Health & Fitness: Four out of five UK children not active enough, global report suggests - - PressFrom - United Kingdom
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Health & Fitness Four out of five UK children not active enough, global report suggests

14:35  22 november  2019
14:35  22 november  2019 Source:   pressassociation.com

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" Four in every five adolescents do not experience the enjoyment and social, physical, and mental health benefits of regular physical activity ," said Fiona Bull, a specialist in activity and health and a co-author of the work. The report on global trends for adolescent physical activity — the first of its kind

a man jumping in the dark: Children are not getting enough exercise (David Davies/PA) © David Davies Children are not getting enough exercise (David Davies/PA)

Four out of five adolescents in the UK are not doing enough exercise with girls lagging behind boys in staying active, according to a new report.

The figures, from the World Health Organisation (WHO), are the first global estimates on physical activity among 11 to 17-year-olds, involving 1.6 million students from 146 countries.

Worldwide, girls on average were found to be less active than boys, with 84.7% failing to reach the recommended exercise targets, which is slightly lower than the UK figure of 85.4%.

Globally, 77.6% of boys were reported as being too sedentary. The UK figure was 74.7%.

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Several news sources report that British children are not getting enough exercise. The news reports follow the findings of a survey of more than 1,000 school children aged eight to 15 who were questioned about the amount of daily exercise they took and their awareness of the need for regular

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Students in the US did better, with 64% of boys and 80.5% of girls being classed as “insufficiently active”.

Dr Leanne Riley, a researcher at the WHO and one of the study authors, said: “The trend of girls being less active than boys is concerning.

“More opportunities to meet the needs and interests of girls are needed to attract and sustain their participation in physical activity through adolescence and into adulthood.”

The WHO recommends adolescents take part in an hour of moderate-to-vigorous physical activity – which can include walking, cycling or playing games – each day.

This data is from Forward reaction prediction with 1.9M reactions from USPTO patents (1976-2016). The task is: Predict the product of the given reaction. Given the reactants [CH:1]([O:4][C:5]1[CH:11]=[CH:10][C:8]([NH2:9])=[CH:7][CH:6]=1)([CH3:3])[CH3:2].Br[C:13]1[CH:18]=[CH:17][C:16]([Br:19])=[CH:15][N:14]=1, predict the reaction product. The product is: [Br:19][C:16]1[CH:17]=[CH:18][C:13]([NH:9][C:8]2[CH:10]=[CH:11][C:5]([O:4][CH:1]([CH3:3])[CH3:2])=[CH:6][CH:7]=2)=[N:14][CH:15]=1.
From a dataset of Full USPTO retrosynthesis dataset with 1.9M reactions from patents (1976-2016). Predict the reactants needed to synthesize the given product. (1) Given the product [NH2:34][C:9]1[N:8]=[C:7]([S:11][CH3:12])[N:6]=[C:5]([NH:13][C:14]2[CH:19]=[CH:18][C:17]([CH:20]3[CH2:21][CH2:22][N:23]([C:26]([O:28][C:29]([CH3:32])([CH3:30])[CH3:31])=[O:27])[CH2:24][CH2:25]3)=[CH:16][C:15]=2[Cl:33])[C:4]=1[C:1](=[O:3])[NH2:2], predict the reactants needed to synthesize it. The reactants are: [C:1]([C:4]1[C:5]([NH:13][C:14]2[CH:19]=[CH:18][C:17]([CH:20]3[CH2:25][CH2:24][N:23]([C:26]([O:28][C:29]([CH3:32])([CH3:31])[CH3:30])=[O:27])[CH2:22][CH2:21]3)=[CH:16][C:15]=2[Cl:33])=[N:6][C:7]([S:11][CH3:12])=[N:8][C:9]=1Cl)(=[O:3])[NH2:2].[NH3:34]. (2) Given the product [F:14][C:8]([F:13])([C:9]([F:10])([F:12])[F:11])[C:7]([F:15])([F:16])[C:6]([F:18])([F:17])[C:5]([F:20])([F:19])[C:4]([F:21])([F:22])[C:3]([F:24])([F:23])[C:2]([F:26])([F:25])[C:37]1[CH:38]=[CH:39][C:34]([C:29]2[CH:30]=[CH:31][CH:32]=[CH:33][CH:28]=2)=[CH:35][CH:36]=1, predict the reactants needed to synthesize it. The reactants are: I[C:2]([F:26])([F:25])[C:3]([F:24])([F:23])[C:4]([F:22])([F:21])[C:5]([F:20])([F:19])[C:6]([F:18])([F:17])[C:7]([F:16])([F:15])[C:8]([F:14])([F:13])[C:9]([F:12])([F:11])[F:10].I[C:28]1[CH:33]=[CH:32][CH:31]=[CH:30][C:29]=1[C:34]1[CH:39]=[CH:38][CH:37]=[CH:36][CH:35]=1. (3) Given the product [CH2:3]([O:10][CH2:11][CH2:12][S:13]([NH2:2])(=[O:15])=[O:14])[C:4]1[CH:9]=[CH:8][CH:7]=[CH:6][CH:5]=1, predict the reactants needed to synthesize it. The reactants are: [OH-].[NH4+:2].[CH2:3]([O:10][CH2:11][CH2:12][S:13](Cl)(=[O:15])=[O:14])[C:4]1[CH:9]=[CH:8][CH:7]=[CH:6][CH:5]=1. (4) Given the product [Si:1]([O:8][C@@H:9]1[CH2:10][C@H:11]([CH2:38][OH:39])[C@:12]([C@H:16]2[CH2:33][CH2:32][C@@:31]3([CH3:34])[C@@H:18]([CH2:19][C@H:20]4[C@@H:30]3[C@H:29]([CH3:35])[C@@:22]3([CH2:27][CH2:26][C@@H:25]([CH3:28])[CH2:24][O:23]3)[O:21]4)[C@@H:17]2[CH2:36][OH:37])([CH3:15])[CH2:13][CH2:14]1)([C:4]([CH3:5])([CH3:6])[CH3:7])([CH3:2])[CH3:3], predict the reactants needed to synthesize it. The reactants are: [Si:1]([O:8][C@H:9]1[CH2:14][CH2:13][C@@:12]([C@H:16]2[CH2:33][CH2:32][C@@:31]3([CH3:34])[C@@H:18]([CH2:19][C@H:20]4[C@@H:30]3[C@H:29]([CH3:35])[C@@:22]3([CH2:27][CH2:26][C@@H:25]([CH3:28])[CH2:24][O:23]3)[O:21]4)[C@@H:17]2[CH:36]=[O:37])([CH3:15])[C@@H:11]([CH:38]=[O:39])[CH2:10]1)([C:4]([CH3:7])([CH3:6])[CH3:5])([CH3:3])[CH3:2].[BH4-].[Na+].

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Four in five teenagers in the UK do not do enough exercise, says the World Health Organisation, warning that an “electronic revolution” has left too many children glued to their gadgets. The figures – the first global estimates on physical activity among adolescents – suggest that 'couch potato'

Children are not meeting the internationally recommended levels of physical exercise, reported The Guardian . “To be healthy and stave off risks of obesity and linked conditions such as diabetes, youngsters are recommended to take an hour a day of moderate to vigorous exercise,” the newspaper

The new analysis, published in Lancet Adolescent And Child Health, found that 81% of students around the world are not meeting these requirements.

Boys in the Philippines (93%) and girls in South Korea (97%) were found to be the most inactive in the study.

Although Bangladesh had the lowest levels of inactivity for boys and girls, figures showed that two in three children (66%) were not doing an hour a day of exercise.

The authors say that levels of insufficient physical activity in adolescents continue to be extremely high, raising concerns about their current and future health.

Dr Regina Guthold, a WHO researcher and one of the study authors, said: “Urgent policy action to increase physical activity is needed now, particularly to promote and retain girls’ participation in physical activity.”

Writing in a linked comment in the journal, Dr Mark Tremblay, of the Children’s Hospital of Eastern Ontario Research Institute in Canada, said physical inactivity is the fourth leading risk factor for premature death worldwide.

He said: “The electronic revolution has fundamentally transformed people’s movement patterns by changing where and how they live, learn, work, play and travel, progressively isolating them indoors.

“People sleep less, sit more, walk less frequently, drive more regularly and do less physical activity than they used to.”

Global study finds majority of adolescents are 'not active enough' .
Urgent action is needed to combat the "global epidemic" of inactivity in adolescents, researchers report. More than 80 per cent of 11 to 17 year olds are putting their long-term health at risk by choosing to do schoolwork or use handheld devices rather than take part in exercise or sports, research from the World Health Organization (WHO) has found. There is also a significant gender gap, with 85 per cent of girls taking too little physical exercise, while the figure for boys is 78 per cent. The study - which is based on data reported by 1.

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